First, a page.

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Three out of four Arizonans support the right of gays to at least form civil unions, if not to wed outright.
For years Cathi Herrod and her Center for Arizona Policy have flexed their political muscles and pushed through legislation that represented what she calls “fundamental principles,” often those espoused in the Bible.
As the veto of SB 1062 proved, not everything that the Center for Arizona policy wants gets enacted. But the organization also has sometimes – though not often – found itself railing unsuccessfully against legislative support for changes in law.
Rejecting last minute pleas from supporters, Gov. Jan Brewer vetoed late Wednesday controversial legislation billed as protecting religious freedom.
Arizona Gov. Jan Brewer was holding a series of private meetings Wednesday with opponents and proponents of legislation adding protections for people who assert their religious beliefs in refusing service to gays, a proposal that has focused national attention on the state as business groups, gay rights supporters and even many fellow Republicans urged her to use her veto power.
Gov. Jan Brewer returned to Arizona on Tuesday and faced a pressing decision about a bill on her desk that has prompted a national debate over religious and gay rights.
The last gasp of the Religious Right.
Republican Gov. Jan Brewer faced intensifying pressure Monday from CEOs, politicians in Washington and state lawmakers in her own party to veto a bill that would allow business owners with strongly held religious beliefs to deny service to gays and lesbians.
Gov. Jan Brewer returns to work Tuesday to face a rising chorus of Republican and business voices urging her to quickly quash SB 1062.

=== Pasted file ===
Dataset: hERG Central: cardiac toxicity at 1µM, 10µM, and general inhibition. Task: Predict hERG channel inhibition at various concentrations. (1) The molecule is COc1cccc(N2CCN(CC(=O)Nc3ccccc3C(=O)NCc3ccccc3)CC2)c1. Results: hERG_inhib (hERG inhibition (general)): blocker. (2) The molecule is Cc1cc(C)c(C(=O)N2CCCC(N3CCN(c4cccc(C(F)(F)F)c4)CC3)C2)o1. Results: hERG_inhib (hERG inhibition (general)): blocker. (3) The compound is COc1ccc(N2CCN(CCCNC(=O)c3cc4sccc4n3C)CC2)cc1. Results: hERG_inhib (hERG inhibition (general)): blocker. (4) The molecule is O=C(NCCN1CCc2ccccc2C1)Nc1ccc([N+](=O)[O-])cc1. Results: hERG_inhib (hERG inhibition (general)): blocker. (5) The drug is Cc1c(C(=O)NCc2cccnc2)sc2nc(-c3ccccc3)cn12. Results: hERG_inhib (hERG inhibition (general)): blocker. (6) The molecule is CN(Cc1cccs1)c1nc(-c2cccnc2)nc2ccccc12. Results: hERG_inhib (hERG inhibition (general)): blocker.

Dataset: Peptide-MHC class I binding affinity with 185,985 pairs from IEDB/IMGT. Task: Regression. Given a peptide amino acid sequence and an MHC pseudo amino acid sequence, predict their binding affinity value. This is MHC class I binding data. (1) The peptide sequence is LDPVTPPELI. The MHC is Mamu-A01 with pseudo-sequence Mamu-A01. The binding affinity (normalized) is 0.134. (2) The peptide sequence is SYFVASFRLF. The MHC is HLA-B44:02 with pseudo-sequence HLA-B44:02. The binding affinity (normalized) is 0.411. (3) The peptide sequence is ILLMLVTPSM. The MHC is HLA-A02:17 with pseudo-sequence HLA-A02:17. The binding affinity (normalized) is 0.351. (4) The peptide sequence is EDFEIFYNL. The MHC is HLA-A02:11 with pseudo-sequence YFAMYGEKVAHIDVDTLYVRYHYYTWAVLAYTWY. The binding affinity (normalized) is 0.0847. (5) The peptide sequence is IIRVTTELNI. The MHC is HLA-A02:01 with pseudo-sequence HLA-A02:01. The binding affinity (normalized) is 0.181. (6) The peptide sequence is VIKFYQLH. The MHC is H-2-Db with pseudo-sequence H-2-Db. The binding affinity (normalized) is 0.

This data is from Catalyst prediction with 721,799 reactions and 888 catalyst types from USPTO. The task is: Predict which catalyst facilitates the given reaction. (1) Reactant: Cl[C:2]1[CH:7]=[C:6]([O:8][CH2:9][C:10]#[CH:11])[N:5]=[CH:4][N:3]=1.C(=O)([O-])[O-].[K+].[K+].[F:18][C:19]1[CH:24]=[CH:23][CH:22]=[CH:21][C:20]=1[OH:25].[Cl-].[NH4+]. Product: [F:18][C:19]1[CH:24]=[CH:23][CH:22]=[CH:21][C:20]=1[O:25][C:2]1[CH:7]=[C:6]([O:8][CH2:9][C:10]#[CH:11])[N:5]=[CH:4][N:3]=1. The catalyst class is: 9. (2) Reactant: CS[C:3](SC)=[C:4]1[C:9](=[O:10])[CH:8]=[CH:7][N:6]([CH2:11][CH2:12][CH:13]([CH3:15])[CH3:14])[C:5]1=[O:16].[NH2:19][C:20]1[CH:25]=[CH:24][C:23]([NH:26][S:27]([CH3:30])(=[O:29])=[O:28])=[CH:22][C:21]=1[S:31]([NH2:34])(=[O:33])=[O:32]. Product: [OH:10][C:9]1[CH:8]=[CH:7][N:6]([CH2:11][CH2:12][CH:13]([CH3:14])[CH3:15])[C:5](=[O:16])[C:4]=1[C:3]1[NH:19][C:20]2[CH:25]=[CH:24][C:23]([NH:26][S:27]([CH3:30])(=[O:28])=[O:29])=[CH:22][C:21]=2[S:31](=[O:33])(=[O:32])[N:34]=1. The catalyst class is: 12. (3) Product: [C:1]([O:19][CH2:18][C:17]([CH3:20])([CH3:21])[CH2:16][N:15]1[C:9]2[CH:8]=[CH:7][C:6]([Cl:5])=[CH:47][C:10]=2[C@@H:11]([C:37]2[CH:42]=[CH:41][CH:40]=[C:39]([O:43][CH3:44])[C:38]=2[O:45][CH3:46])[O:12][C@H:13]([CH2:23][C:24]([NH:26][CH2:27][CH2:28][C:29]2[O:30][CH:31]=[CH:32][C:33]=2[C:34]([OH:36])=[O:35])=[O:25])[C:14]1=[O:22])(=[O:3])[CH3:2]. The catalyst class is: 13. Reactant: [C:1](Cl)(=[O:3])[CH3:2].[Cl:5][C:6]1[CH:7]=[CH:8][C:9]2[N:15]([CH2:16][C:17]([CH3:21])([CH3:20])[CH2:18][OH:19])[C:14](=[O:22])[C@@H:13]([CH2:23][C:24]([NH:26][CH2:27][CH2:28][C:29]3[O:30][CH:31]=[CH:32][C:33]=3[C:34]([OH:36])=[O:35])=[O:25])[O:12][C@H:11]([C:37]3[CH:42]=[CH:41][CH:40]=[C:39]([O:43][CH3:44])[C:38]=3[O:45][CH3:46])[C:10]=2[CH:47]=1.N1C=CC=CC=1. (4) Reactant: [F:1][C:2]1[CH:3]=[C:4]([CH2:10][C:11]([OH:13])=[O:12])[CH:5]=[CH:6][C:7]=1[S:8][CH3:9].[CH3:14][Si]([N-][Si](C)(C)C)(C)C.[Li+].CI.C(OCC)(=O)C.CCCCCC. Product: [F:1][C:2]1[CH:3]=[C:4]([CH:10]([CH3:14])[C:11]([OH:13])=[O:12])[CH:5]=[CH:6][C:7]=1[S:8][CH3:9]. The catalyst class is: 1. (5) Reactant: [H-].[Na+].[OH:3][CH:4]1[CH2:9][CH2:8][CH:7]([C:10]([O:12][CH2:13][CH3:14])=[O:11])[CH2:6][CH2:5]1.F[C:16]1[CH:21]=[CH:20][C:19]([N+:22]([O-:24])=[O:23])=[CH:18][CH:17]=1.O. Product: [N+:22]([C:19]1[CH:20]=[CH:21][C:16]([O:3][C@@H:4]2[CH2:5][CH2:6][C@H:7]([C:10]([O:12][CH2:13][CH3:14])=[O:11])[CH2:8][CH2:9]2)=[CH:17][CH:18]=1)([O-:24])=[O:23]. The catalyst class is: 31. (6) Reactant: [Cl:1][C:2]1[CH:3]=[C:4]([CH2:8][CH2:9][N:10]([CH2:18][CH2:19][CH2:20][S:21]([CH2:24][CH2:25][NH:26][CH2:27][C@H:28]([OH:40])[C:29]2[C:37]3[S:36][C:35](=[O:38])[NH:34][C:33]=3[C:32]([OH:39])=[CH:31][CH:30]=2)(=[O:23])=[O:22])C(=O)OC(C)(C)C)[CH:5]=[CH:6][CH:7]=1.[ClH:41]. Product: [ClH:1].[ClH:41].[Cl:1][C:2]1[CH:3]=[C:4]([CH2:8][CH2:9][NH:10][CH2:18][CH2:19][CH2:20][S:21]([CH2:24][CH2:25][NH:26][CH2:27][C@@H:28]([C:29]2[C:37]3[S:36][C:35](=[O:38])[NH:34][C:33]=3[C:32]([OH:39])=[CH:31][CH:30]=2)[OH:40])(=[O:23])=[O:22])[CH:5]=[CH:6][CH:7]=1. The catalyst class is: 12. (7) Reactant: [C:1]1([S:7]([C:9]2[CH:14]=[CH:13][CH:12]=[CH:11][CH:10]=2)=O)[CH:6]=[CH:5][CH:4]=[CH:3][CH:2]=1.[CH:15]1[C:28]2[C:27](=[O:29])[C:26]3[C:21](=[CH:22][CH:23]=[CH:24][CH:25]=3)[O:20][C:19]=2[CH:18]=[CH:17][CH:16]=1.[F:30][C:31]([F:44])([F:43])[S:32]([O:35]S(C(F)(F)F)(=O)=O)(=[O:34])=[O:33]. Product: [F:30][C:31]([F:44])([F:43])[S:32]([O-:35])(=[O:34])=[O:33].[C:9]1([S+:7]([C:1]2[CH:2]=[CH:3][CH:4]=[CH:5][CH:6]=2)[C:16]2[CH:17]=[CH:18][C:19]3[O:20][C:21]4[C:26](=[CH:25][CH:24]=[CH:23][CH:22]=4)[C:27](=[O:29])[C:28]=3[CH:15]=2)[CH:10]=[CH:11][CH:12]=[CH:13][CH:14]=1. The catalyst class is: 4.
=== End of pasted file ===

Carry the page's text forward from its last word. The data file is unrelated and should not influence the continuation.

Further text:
A controversial bill passed by the Arizona Legislature has sparked conversation and debate across the nation.
Saying the legislation would be “unbelievably damaging” to the state, the head of a major economic development group is urging Gov. Jan Brewer to veto legislation expanding the ability of businesses to use their religion to deny services.
Saying they're looking out for women's health, a House panel voted along party lines Thursday to allow unannounced inspections of abortion clinics despite a 1995 court ruling saying they're unconstitutional.
State health officials are implementing new rules that will limit the use of an abortion drug in Arizona and could actually make the procedure more expensive.
Arizona's ban on abortions at 20 weeks is dead.
Everyone has done a list of the Top 10 events of the past year.
PHOENIX — The question of whether Arizonans agree in 2016 to allow gays to wed could depend on how many old people die between now and then, according to a former Republican state attorney general.
PHOENIX — Hoping to create a change in attitudes, various civil rights groups are taking the first steps today to convince Arizonans that letting gays wed would be a good thing.
PHOENIX — Saying legislators acted unconstitutionally, the Arizona Supreme Court on Friday voided a measure designed to give Gov. Jan Brewer and her successors more choices when selecting judges.
PHOENIX — Facing a splintered gay-rights community, supporters of legalizing same-sex weddings in Arizona have pulled the plug on putting the issue to voters next year.
The pair of Supreme Court rulings Wednesday on the issue of gay marriage did leave Arizonans who support the issue with one small victory.
The pair of Supreme Court rulings Wednesday on the issue of same-sex marriage gave gay Arizonans next to nothing -- even if they get legally married elsewhere.
Arizonans may get another chance to decide of whether gays should be able to wed.
Not waiting for formal gubernatorial approval, foes of her Medicaid expansion already are moving to undo at the ballot box and in court what they could not block at the Legislature.
Abortion foes are making a late-session push to allow health inspectors to inspect clinics without a warrant.
Cathi Herrod, president of the Center for Arizona Policy, details plans to allow state health officials to inspect abortion clinics without notice or a warrant. Next to her is Lila Rose, founder of Live Action which secretly videotapes what occurs in these clinics. (Capitol Media Services photo by Howard Fischer)